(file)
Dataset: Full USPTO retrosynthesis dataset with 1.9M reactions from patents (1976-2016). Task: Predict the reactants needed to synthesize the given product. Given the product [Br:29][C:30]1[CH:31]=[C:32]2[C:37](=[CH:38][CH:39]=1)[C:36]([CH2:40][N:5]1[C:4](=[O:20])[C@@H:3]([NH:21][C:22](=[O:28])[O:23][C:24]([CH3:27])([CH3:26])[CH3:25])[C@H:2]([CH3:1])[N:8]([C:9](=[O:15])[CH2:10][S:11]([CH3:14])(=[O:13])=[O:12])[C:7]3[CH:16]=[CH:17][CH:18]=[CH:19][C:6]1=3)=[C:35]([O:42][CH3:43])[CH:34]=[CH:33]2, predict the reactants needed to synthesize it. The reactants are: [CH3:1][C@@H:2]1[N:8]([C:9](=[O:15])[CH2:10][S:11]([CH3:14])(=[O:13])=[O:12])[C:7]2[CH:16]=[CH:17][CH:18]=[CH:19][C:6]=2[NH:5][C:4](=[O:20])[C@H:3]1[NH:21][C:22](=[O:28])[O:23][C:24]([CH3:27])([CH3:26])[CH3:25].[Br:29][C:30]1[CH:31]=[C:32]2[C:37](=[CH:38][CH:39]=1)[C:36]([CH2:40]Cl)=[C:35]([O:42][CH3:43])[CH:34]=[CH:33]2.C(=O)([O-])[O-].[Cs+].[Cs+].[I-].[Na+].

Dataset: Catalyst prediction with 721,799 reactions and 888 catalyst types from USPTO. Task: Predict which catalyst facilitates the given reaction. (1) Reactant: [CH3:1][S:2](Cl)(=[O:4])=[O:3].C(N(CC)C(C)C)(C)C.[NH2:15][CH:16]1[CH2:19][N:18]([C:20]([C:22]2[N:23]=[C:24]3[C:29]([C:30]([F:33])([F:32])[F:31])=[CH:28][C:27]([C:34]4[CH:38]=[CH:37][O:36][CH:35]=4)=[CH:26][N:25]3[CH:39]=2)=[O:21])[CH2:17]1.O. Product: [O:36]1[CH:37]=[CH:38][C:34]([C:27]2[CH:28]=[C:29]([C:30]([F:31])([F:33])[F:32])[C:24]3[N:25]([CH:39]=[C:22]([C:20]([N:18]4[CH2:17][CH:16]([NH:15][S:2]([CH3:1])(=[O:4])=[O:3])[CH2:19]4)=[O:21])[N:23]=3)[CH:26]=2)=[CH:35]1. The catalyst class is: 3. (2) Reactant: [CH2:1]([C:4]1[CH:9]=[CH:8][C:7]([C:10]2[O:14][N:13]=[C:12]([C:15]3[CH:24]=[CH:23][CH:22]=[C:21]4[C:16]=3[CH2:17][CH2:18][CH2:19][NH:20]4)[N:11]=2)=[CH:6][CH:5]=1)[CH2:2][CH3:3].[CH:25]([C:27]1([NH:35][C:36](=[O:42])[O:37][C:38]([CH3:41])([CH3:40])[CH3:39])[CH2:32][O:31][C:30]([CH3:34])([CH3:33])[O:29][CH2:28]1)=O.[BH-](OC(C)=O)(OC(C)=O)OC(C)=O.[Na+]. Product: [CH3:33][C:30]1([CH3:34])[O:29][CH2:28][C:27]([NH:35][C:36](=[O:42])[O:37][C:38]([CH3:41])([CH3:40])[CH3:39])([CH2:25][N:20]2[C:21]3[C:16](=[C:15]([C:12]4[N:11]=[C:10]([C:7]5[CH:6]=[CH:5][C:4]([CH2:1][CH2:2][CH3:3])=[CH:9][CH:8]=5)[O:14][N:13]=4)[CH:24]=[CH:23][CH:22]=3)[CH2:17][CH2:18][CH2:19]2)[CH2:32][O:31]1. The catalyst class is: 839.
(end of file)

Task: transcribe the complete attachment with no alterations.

Dataset: Full USPTO retrosynthesis dataset with 1.9M reactions from patents (1976-2016). Task: Predict the reactants needed to synthesize the given product. Given the product [Br:29][C:30]1[CH:31]=[C:32]2[C:37](=[CH:38][CH:39]=1)[C:36]([CH2:40][N:5]1[C:4](=[O:20])[C@@H:3]([NH:21][C:22](=[O:28])[O:23][C:24]([CH3:27])([CH3:26])[CH3:25])[C@H:2]([CH3:1])[N:8]([C:9](=[O:15])[CH2:10][S:11]([CH3:14])(=[O:13])=[O:12])[C:7]3[CH:16]=[CH:17][CH:18]=[CH:19][C:6]1=3)=[C:35]([O:42][CH3:43])[CH:34]=[CH:33]2, predict the reactants needed to synthesize it. The reactants are: [CH3:1][C@@H:2]1[N:8]([C:9](=[O:15])[CH2:10][S:11]([CH3:14])(=[O:13])=[O:12])[C:7]2[CH:16]=[CH:17][CH:18]=[CH:19][C:6]=2[NH:5][C:4](=[O:20])[C@H:3]1[NH:21][C:22](=[O:28])[O:23][C:24]([CH3:27])([CH3:26])[CH3:25].[Br:29][C:30]1[CH:31]=[C:32]2[C:37](=[CH:38][CH:39]=1)[C:36]([CH2:40]Cl)=[C:35]([O:42][CH3:43])[CH:34]=[CH:33]2.C(=O)([O-])[O-].[Cs+].[Cs+].[I-].[Na+].

Dataset: Catalyst prediction with 721,799 reactions and 888 catalyst types from USPTO. Task: Predict which catalyst facilitates the given reaction. (1) Reactant: [CH3:1][S:2](Cl)(=[O:4])=[O:3].C(N(CC)C(C)C)(C)C.[NH2:15][CH:16]1[CH2:19][N:18]([C:20]([C:22]2[N:23]=[C:24]3[C:29]([C:30]([F:33])([F:32])[F:31])=[CH:28][C:27]([C:34]4[CH:38]=[CH:37][O:36][CH:35]=4)=[CH:26][N:25]3[CH:39]=2)=[O:21])[CH2:17]1.O. Product: [O:36]1[CH:37]=[CH:38][C:34]([C:27]2[CH:28]=[C:29]([C:30]([F:31])([F:33])[F:32])[C:24]3[N:25]([CH:39]=[C:22]([C:20]([N:18]4[CH2:17][CH:16]([NH:15][S:2]([CH3:1])(=[O:4])=[O:3])[CH2:19]4)=[O:21])[N:23]=3)[CH:26]=2)=[CH:35]1. The catalyst class is: 3. (2) Reactant: [CH2:1]([C:4]1[CH:9]=[CH:8][C:7]([C:10]2[O:14][N:13]=[C:12]([C:15]3[CH:24]=[CH:23][CH:22]=[C:21]4[C:16]=3[CH2:17][CH2:18][CH2:19][NH:20]4)[N:11]=2)=[CH:6][CH:5]=1)[CH2:2][CH3:3].[CH:25]([C:27]1([NH:35][C:36](=[O:42])[O:37][C:38]([CH3:41])([CH3:40])[CH3:39])[CH2:32][O:31][C:30]([CH3:34])([CH3:33])[O:29][CH2:28]1)=O.[BH-](OC(C)=O)(OC(C)=O)OC(C)=O.[Na+]. Product: [CH3:33][C:30]1([CH3:34])[O:29][CH2:28][C:27]([NH:35][C:36](=[O:42])[O:37][C:38]([CH3:41])([CH3:40])[CH3:39])([CH2:25][N:20]2[C:21]3[C:16](=[C:15]([C:12]4[N:11]=[C:10]([C:7]5[CH:6]=[CH:5][C:4]([CH2:1][CH2:2][CH3:3])=[CH:9][CH:8]=5)[O:14][N:13]=4)[CH:24]=[CH:23][CH:22]=3)[CH2:17][CH2:18][CH2:19]2)[CH2:32][O:31]1. The catalyst class is: 839.